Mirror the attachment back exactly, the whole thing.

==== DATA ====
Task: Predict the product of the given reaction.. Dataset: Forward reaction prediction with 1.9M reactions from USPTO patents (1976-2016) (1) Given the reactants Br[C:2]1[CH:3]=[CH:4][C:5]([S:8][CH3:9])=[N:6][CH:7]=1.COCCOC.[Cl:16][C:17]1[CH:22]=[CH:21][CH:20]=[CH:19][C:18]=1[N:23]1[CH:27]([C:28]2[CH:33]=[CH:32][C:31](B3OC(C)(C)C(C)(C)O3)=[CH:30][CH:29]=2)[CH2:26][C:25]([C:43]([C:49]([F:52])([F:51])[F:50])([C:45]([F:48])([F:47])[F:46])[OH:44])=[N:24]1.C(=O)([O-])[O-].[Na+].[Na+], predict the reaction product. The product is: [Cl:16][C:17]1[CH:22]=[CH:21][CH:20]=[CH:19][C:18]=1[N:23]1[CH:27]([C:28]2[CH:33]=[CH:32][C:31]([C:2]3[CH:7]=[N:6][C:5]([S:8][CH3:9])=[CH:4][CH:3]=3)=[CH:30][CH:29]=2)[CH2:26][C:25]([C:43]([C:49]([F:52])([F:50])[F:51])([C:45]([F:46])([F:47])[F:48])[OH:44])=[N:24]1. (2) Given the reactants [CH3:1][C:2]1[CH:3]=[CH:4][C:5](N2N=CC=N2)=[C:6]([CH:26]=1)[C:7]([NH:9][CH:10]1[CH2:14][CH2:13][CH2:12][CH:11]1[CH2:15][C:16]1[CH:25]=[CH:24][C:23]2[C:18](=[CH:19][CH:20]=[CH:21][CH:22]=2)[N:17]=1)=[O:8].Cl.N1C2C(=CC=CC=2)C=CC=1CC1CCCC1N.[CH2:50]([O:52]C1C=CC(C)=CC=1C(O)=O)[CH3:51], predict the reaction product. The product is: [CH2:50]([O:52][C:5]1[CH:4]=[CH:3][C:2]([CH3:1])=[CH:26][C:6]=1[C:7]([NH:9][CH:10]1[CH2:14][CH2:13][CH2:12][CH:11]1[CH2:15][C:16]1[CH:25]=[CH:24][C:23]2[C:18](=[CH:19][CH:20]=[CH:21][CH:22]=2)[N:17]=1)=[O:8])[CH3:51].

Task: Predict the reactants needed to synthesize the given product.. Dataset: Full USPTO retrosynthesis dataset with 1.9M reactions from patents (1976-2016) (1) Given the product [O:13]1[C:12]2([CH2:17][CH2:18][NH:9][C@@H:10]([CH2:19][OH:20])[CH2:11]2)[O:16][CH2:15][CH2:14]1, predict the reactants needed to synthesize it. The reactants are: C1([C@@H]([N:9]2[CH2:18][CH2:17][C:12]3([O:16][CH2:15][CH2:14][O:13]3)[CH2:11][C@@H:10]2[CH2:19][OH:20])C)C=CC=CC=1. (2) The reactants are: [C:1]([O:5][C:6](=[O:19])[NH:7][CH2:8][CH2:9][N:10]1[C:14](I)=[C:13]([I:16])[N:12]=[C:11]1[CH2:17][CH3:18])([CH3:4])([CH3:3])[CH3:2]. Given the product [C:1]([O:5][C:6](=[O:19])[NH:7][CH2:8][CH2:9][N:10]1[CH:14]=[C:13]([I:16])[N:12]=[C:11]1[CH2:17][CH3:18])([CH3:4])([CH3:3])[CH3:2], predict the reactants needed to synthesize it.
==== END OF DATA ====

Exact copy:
Task: Predict the product of the given reaction.. Dataset: Forward reaction prediction with 1.9M reactions from USPTO patents (1976-2016) (1) Given the reactants Br[C:2]1[CH:3]=[CH:4][C:5]([S:8][CH3:9])=[N:6][CH:7]=1.COCCOC.[Cl:16][C:17]1[CH:22]=[CH:21][CH:20]=[CH:19][C:18]=1[N:23]1[CH:27]([C:28]2[CH:33]=[CH:32][C:31](B3OC(C)(C)C(C)(C)O3)=[CH:30][CH:29]=2)[CH2:26][C:25]([C:43]([C:49]([F:52])([F:51])[F:50])([C:45]([F:48])([F:47])[F:46])[OH:44])=[N:24]1.C(=O)([O-])[O-].[Na+].[Na+], predict the reaction product. The product is: [Cl:16][C:17]1[CH:22]=[CH:21][CH:20]=[CH:19][C:18]=1[N:23]1[CH:27]([C:28]2[CH:33]=[CH:32][C:31]([C:2]3[CH:7]=[N:6][C:5]([S:8][CH3:9])=[CH:4][CH:3]=3)=[CH:30][CH:29]=2)[CH2:26][C:25]([C:43]([C:49]([F:52])([F:50])[F:51])([C:45]([F:46])([F:47])[F:48])[OH:44])=[N:24]1. (2) Given the reactants [CH3:1][C:2]1[CH:3]=[CH:4][C:5](N2N=CC=N2)=[C:6]([CH:26]=1)[C:7]([NH:9][CH:10]1[CH2:14][CH2:13][CH2:12][CH:11]1[CH2:15][C:16]1[CH:25]=[CH:24][C:23]2[C:18](=[CH:19][CH:20]=[CH:21][CH:22]=2)[N:17]=1)=[O:8].Cl.N1C2C(=CC=CC=2)C=CC=1CC1CCCC1N.[CH2:50]([O:52]C1C=CC(C)=CC=1C(O)=O)[CH3:51], predict the reaction product. The product is: [CH2:50]([O:52][C:5]1[CH:4]=[CH:3][C:2]([CH3:1])=[CH:26][C:6]=1[C:7]([NH:9][CH:10]1[CH2:14][CH2:13][CH2:12][CH:11]1[CH2:15][C:16]1[CH:25]=[CH:24][C:23]2[C:18](=[CH:19][CH:20]=[CH:21][CH:22]=2)[N:17]=1)=[O:8])[CH3:51].

Task: Predict the reactants needed to synthesize the given product.. Dataset: Full USPTO retrosynthesis dataset with 1.9M reactions from patents (1976-2016) (1) Given the product [O:13]1[C:12]2([CH2:17][CH2:18][NH:9][C@@H:10]([CH2:19][OH:20])[CH2:11]2)[O:16][CH2:15][CH2:14]1, predict the reactants needed to synthesize it. The reactants are: C1([C@@H]([N:9]2[CH2:18][CH2:17][C:12]3([O:16][CH2:15][CH2:14][O:13]3)[CH2:11][C@@H:10]2[CH2:19][OH:20])C)C=CC=CC=1. (2) The reactants are: [C:1]([O:5][C:6](=[O:19])[NH:7][CH2:8][CH2:9][N:10]1[C:14](I)=[C:13]([I:16])[N:12]=[C:11]1[CH2:17][CH3:18])([CH3:4])([CH3:3])[CH3:2]. Given the product [C:1]([O:5][C:6](=[O:19])[NH:7][CH2:8][CH2:9][N:10]1[CH:14]=[C:13]([I:16])[N:12]=[C:11]1[CH2:17][CH3:18])([CH3:4])([CH3:3])[CH3:2], predict the reactants needed to synthesize it.